Weddings were in the air a fortnight ago, with the latest royal event. As is often the case, my historical research appetite was whetted. So let’s go back a century or so and see how a wedding would have been celebrated in the French countryside.
Church or civil?
Until the French Revolution, marriages were celebrated under the authority of the church. In September 1792, a law transformed the act of marriage into a civil contract that could only be concluded before an official. Only after that ceremony had taken place could the couple go to church for a blessing. The same law instituted divorce in the name of liberty (whose liberty is another question, but let’s not go there).
Despite the laicisation of marriage, the rituals and practices surrounding it probably didn’t change much in the countryside until the 20th century. The civil ceremony was still regarded as secondary to the church ceremony, which was followed by celebrations in which the whole village took part. In the late 19th century, industrialisation and the mechanisation of agriculture led to rural depopulation, and country traditions fell into disuse.
Remaining single was undesirable, especially if you were a woman, since you were then a charge on your family. Economic and social life were organised around couples and families, and the division of tasks between the sexes. On Corsica in particular, arranged marriages in the interests of the families were very common. In those cases, marriages were negotiated between fathers, or using a go-between.
Until the advent of modern transport, the chances of meeting a prospective spouse outside a radius of about 5-10 km were pretty slim. Marriages were very much a village, or inter-village, affair. Opportunities for getting together were clearly rarer than they are today and were usually confined to fêtes and harvest meals or the veillées (evening gatherings between neighbours).
One of the more popular events of the year was la fête de la Saint-Jean, celebrated on or around 24th June and marking the solstice. This was traditionally a young people’s festival, with a lot of music and dancing. Throughout much of France, huge bonfires were lit. As the flames died down, the young people (especially the young men, but also the girls) jumped over it repeatedly to show their physical prowess.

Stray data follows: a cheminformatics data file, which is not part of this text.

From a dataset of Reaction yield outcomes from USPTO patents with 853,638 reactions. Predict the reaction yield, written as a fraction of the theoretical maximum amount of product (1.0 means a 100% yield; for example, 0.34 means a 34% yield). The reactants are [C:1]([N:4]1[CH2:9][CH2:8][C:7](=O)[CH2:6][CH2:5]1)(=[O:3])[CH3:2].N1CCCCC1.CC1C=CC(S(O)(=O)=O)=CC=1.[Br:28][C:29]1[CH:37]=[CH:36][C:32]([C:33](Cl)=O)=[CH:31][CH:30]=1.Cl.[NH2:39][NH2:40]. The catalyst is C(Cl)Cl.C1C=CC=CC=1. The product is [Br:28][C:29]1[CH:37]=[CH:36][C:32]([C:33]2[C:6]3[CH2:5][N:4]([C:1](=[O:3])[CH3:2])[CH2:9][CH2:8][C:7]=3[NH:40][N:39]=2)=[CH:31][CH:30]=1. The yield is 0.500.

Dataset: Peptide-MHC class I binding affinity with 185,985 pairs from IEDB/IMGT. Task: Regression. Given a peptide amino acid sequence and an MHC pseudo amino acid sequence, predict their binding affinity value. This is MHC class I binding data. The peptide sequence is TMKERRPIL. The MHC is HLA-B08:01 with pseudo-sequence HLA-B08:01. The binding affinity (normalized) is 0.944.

If adjoining plots of land could be combined as a result of a marriage, so much the better. In France, it was customary for the bride’s family to pay a dowry (la dot), which was included in the marriage contract. This was regarded as her share of the inheritance and she received nothing more on her parents’ death. The bride also provided a trousseau, which included household items such as sheets, tablecloths and napkins.
An account of a country wedding
A memoir, Marie des Brebis, by novelist Christian Signol, recounts the life of a shepherdess in the Lot, born in around 1900. Marie was a foundling who was adopted by a farmer and his wife. She married in summer 1919 and tells, via Signol, how she wore a dress in blue merino wool. Her fiancé wore a black velvet suit with a black string for a tie.
The wedding procession walked to the church behind a pifraïre (flute player): the bride at the front on the arm of her adoptive father; the groom at the back with his mother, as was the custom. The whole village turned out to admire the bride. Since so many young men had died or been maimed during World War I, a post-war wedding was a cause of great celebration.
During the giving of the ring, Marie followed a local custom. The bride had to prevent the groom from pushing the ring below the lower knuckle of her ring finger. This would ensure that her husband always behaved wisely. Recently, I discovered that, in France, the wedding ring was worn on the right hand until the 17th century.
Marie doesn’t mention a civil ceremony, although the couple would surely have had to be married by the mayor. After the church, an aperitif was offered to all the villagers, before the procession went home to a slap-up meal, punctuated with singing and jokes. It was the custom for a young male guest to disappear under the table and re-emerge with a garter, of which he claimed he had divested the bride.
After the meal, the festivities continued with traditional dances, often until the small hours, accompanied by the chabrette (a type of bagpipes). They closed with a customary soupe à l’oignon, after which the young couple was allowed to go to bed. Frequently, they had no home of their own and had to live with one set of parents. Honeymoons were rare. Marie and her Florentin spent a day out walking on the causse before settling down to married life.
I found this fascinating article about the marriage customs in different regions of France. It’s in French only, but you’ll get the idea that practices were many and varied.
Finally, reader David kindly sent a photo that he took at a relative’s wedding in the Loire: the good burghers of Tours show their appreciation by waving their napkins during the final celebrations of the wedding. These took place over three days, apparently. I haven’t come across this custom myself, but when I Googled it, I found references to napkin-waving “in the French style”. I’ll be interested to know if other readers have experienced this.
You might also like:
Copyright © 2018 Life on La Lune, all rights reserved